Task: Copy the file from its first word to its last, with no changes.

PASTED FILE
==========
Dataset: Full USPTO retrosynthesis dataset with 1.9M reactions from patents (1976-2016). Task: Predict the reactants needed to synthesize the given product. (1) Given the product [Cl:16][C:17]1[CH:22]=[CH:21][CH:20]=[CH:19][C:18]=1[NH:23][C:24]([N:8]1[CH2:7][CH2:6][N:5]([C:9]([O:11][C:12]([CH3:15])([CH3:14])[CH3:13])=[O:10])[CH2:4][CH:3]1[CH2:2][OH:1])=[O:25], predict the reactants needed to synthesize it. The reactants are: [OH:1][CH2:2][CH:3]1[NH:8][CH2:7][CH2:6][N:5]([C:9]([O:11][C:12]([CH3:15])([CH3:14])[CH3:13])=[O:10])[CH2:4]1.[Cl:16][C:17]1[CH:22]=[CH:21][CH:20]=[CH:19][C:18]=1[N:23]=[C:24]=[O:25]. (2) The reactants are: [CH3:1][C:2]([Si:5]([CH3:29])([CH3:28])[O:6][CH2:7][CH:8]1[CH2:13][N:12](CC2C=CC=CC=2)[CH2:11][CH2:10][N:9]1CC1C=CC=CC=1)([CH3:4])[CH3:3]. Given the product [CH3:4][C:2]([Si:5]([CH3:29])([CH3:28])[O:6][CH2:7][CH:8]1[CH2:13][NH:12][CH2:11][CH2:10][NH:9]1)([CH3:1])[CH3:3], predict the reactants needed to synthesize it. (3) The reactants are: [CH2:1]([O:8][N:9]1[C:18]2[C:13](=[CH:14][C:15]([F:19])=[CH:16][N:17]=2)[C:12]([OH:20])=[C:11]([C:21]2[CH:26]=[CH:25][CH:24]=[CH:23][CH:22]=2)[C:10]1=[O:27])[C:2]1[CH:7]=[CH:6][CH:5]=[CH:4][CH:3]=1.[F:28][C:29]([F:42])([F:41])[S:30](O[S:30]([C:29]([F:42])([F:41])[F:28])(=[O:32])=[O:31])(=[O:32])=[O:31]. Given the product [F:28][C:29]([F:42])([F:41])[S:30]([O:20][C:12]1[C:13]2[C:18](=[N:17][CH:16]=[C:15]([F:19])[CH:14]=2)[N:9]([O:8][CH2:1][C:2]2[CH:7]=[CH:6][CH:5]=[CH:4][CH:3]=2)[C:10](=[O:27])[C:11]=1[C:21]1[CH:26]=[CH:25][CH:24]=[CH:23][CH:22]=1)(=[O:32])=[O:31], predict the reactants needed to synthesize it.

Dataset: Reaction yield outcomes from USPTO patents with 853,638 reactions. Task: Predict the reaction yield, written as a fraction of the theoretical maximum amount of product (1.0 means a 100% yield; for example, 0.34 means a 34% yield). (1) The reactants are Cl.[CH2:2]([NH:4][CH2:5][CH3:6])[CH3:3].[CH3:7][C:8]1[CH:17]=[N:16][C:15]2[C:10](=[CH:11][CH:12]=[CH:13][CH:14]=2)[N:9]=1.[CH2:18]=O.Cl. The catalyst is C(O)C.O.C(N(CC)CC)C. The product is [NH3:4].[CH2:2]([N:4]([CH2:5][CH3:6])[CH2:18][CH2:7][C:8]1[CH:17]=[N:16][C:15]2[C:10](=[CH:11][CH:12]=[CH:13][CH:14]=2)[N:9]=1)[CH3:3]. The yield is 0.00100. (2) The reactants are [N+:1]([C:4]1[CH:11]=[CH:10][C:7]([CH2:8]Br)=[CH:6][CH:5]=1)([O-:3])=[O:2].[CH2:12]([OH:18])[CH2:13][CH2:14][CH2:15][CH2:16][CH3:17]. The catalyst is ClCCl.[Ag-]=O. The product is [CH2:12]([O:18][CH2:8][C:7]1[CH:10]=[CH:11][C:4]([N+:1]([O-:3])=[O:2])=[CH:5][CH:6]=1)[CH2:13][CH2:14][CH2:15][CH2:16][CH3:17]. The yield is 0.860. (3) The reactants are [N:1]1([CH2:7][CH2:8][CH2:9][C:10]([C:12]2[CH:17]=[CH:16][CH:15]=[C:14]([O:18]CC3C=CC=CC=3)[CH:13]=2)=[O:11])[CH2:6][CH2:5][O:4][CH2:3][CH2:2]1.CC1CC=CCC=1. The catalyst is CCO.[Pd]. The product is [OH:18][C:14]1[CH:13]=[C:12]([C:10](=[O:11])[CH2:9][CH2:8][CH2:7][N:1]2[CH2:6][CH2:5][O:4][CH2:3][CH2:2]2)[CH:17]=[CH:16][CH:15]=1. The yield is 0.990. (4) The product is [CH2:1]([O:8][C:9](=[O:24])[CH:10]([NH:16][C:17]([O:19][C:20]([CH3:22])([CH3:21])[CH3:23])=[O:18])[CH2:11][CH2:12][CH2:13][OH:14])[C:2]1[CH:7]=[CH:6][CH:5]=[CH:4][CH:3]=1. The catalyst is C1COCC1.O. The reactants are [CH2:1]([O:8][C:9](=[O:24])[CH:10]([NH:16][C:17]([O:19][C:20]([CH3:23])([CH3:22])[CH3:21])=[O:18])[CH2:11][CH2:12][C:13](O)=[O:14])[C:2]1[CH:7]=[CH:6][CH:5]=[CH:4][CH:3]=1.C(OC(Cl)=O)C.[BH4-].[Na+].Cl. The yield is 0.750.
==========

Dataset: Full USPTO retrosynthesis dataset with 1.9M reactions from patents (1976-2016). Task: Predict the reactants needed to synthesize the given product. (1) Given the product [Cl:16][C:17]1[CH:22]=[CH:21][CH:20]=[CH:19][C:18]=1[NH:23][C:24]([N:8]1[CH2:7][CH2:6][N:5]([C:9]([O:11][C:12]([CH3:15])([CH3:14])[CH3:13])=[O:10])[CH2:4][CH:3]1[CH2:2][OH:1])=[O:25], predict the reactants needed to synthesize it. The reactants are: [OH:1][CH2:2][CH:3]1[NH:8][CH2:7][CH2:6][N:5]([C:9]([O:11][C:12]([CH3:15])([CH3:14])[CH3:13])=[O:10])[CH2:4]1.[Cl:16][C:17]1[CH:22]=[CH:21][CH:20]=[CH:19][C:18]=1[N:23]=[C:24]=[O:25]. (2) The reactants are: [CH3:1][C:2]([Si:5]([CH3:29])([CH3:28])[O:6][CH2:7][CH:8]1[CH2:13][N:12](CC2C=CC=CC=2)[CH2:11][CH2:10][N:9]1CC1C=CC=CC=1)([CH3:4])[CH3:3]. Given the product [CH3:4][C:2]([Si:5]([CH3:29])([CH3:28])[O:6][CH2:7][CH:8]1[CH2:13][NH:12][CH2:11][CH2:10][NH:9]1)([CH3:1])[CH3:3], predict the reactants needed to synthesize it. (3) The reactants are: [CH2:1]([O:8][N:9]1[C:18]2[C:13](=[CH:14][C:15]([F:19])=[CH:16][N:17]=2)[C:12]([OH:20])=[C:11]([C:21]2[CH:26]=[CH:25][CH:24]=[CH:23][CH:22]=2)[C:10]1=[O:27])[C:2]1[CH:7]=[CH:6][CH:5]=[CH:4][CH:3]=1.[F:28][C:29]([F:42])([F:41])[S:30](O[S:30]([C:29]([F:42])([F:41])[F:28])(=[O:32])=[O:31])(=[O:32])=[O:31]. Given the product [F:28][C:29]([F:42])([F:41])[S:30]([O:20][C:12]1[C:13]2[C:18](=[N:17][CH:16]=[C:15]([F:19])[CH:14]=2)[N:9]([O:8][CH2:1][C:2]2[CH:7]=[CH:6][CH:5]=[CH:4][CH:3]=2)[C:10](=[O:27])[C:11]=1[C:21]1[CH:26]=[CH:25][CH:24]=[CH:23][CH:22]=1)(=[O:32])=[O:31], predict the reactants needed to synthesize it.

Dataset: Reaction yield outcomes from USPTO patents with 853,638 reactions. Task: Predict the reaction yield, written as a fraction of the theoretical maximum amount of product (1.0 means a 100% yield; for example, 0.34 means a 34% yield). (1) The reactants are Cl.[CH2:2]([NH:4][CH2:5][CH3:6])[CH3:3].[CH3:7][C:8]1[CH:17]=[N:16][C:15]2[C:10](=[CH:11][CH:12]=[CH:13][CH:14]=2)[N:9]=1.[CH2:18]=O.Cl. The catalyst is C(O)C.O.C(N(CC)CC)C. The product is [NH3:4].[CH2:2]([N:4]([CH2:5][CH3:6])[CH2:18][CH2:7][C:8]1[CH:17]=[N:16][C:15]2[C:10](=[CH:11][CH:12]=[CH:13][CH:14]=2)[N:9]=1)[CH3:3]. The yield is 0.00100. (2) The reactants are [N+:1]([C:4]1[CH:11]=[CH:10][C:7]([CH2:8]Br)=[CH:6][CH:5]=1)([O-:3])=[O:2].[CH2:12]([OH:18])[CH2:13][CH2:14][CH2:15][CH2:16][CH3:17]. The catalyst is ClCCl.[Ag-]=O. The product is [CH2:12]([O:18][CH2:8][C:7]1[CH:10]=[CH:11][C:4]([N+:1]([O-:3])=[O:2])=[CH:5][CH:6]=1)[CH2:13][CH2:14][CH2:15][CH2:16][CH3:17]. The yield is 0.860. (3) The reactants are [N:1]1([CH2:7][CH2:8][CH2:9][C:10]([C:12]2[CH:17]=[CH:16][CH:15]=[C:14]([O:18]CC3C=CC=CC=3)[CH:13]=2)=[O:11])[CH2:6][CH2:5][O:4][CH2:3][CH2:2]1.CC1CC=CCC=1. The catalyst is CCO.[Pd]. The product is [OH:18][C:14]1[CH:13]=[C:12]([C:10](=[O:11])[CH2:9][CH2:8][CH2:7][N:1]2[CH2:6][CH2:5][O:4][CH2:3][CH2:2]2)[CH:17]=[CH:16][CH:15]=1. The yield is 0.990. (4) The product is [CH2:1]([O:8][C:9](=[O:24])[CH:10]([NH:16][C:17]([O:19][C:20]([CH3:22])([CH3:21])[CH3:23])=[O:18])[CH2:11][CH2:12][CH2:13][OH:14])[C:2]1[CH:7]=[CH:6][CH:5]=[CH:4][CH:3]=1. The catalyst is C1COCC1.O. The reactants are [CH2:1]([O:8][C:9](=[O:24])[CH:10]([NH:16][C:17]([O:19][C:20]([CH3:23])([CH3:22])[CH3:21])=[O:18])[CH2:11][CH2:12][C:13](O)=[O:14])[C:2]1[CH:7]=[CH:6][CH:5]=[CH:4][CH:3]=1.C(OC(Cl)=O)C.[BH4-].[Na+].Cl. The yield is 0.750.